For Assistant Professor of Environmental Science, Gordon Ober, the decision to join the faculty here at Endicott College was an easy one, and the Kittery, Maine, native is diving right in. He’s teaching, getting involved with the community, and soon hopes to set up an active lab. Endicott’s location is a plus for that.
“We’re sitting on the ocean which is just incredibly unique as far as any college is concerned,” he says.
Ober brings with him a marine focus and says that the College and the program are pushing in that direction. “We’re trying to maximize where we are geographically and really take advantage of that.”
“...we’re in a unique place at a unique time. We really want to plant the flag for the College in environmental science on the North Shore."
Ober attended the University of Connecticut and then the University of Rhode Island for graduate school. He most recently worked as a postdoctoral researcher at Claremont McKenna College, Scripps College, and Pitzer College outside of Los Angeles for three years before coming back in January to what feels like home.
Ober explains the importance of feeling connected to your environment, “I’m a marine scientist because I grew up on the beach in Maine. I used to love exploring tide pools while my family was sitting in the sand, so I’ve always had that connection. But having moved away for a few years I was forced to reset my bearings. In exploring a new area, I redeveloped an appreciation for the local, natural environment, and I knew that coming back to the northeast, this renewed appreciation would come with me.”
“Marine science is important—especially now—because we’re living in a time, where, in terms of our natural resources, the future is uncertain.” Explains Ober, “We as humans have always had this connection and draw to the coast and to the ocean. It is critical for us to gain a better understanding for how these ecosystems work if we want to be the best possible stewards.”
Ober explains how Endicott can enter into this global conversation, explaining that offshore wind farms and sustainable aquaculture are huge topics in the field of environment science. “We’re in a prime location to have a voice in that and we’re in a unique place at a unique time. We really want to plant the flag for the College in environmental science on the North Shore.”
Here’s more from Ober on environmental science at Endicott.
I spent time, both at undergraduate and graduate school, at larger Rhode Island research institutions. While I was always interested in staying on the academic track, I started to shy away from bigger institutions and wanted to work more with undergraduates. In my first postdoctoral position, I worked with three liberal arts colleges that shared a science department. I really enjoyed my time there working directly with students while also getting involved with a lot of high-level, novel research projects. That sold me on this position.
Tell us more about your marine science focus?
I’m a marine ecologist. I’m interested in how organisms interact with each other and how they interact with their environment. I’ve done work, mostly in New England before going out to California, trying to understand how certain aspects of climate change—whether ocean warming or ocean acidification—can impact how organisms respond to the change themselves and how they interact with one another.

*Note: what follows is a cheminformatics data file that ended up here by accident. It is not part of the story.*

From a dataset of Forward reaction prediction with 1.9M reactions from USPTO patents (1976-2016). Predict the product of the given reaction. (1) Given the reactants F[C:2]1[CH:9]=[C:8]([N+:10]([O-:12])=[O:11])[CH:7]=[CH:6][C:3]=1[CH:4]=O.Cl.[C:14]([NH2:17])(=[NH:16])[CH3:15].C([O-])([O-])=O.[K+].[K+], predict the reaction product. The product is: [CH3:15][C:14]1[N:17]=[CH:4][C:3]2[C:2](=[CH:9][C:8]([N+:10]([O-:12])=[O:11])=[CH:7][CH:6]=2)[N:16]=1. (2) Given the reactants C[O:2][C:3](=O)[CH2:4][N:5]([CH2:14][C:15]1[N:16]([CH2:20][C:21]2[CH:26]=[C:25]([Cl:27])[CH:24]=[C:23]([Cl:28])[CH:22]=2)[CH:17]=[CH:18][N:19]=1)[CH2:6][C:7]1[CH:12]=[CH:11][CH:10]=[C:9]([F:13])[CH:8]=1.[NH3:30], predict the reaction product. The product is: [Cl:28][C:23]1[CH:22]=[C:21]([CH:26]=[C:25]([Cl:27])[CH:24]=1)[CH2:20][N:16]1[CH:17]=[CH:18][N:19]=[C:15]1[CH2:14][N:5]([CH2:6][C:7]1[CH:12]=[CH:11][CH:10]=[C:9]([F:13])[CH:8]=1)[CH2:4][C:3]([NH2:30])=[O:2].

How will you infuse this marine science focus more deeply into the environmental science curriculum?
I teach a plant biology class right now. As a graduate student my research and teaching focused on marine plants, things like seagrasses, seaweeds, and marsh grasses. I’ve infused a lot of that into this course, so we aren’t just talking about trees and terrestrial plants, but we’re talking about their distant relatives in the marine realm. These marine plants are really vital to our local habitats and ecosystems. In addition to exploring our forest trails on campus, we’ll be making frequent trips down to the salt marsh and the beaches to study the habitats of marine plants as well as collect and identify the numerous species found in this area.
How important do you think experiential learning is to the study of environmental science?
I think it’s critical, and I see experiential learning happening at different levels for Endicott students. I think it's necessary to incorporate as much hands-on learning as possible for students in the classroom. For my courses, I am relying on frequent trips to the field to take environmental measurements, or even just spend time observing their surroundings. It’s not until you get that connection and that experience in the field, that you start to put the pieces together about the things we’re discussing in class and maybe care a little bit more about the place that you live or the place you’re inhabiting. In addition, my research goals are not possible without student involvement. As such, students will have the opportunity to work with me on field or lab-based research, building necessary skills and gaining valuable experience in environmental research. For environmental science students, the local internship opportunities are endless. Environmental science is a field with many possible career paths, and I think the internship programs here allow for students to really see where they want their careers to go.
What makes Endicott a unique place for environmental science?
The location of the campus being on the ocean, but also having marsh habitats. It’s a natural lab. That was a big draw for me to come here. I can see myself setting up long time observational studies right off the coast here. I can easily bring classes out into the field and fold it into the curriculum.
To learn more about environmental science at Endicott, visit endicott.edu.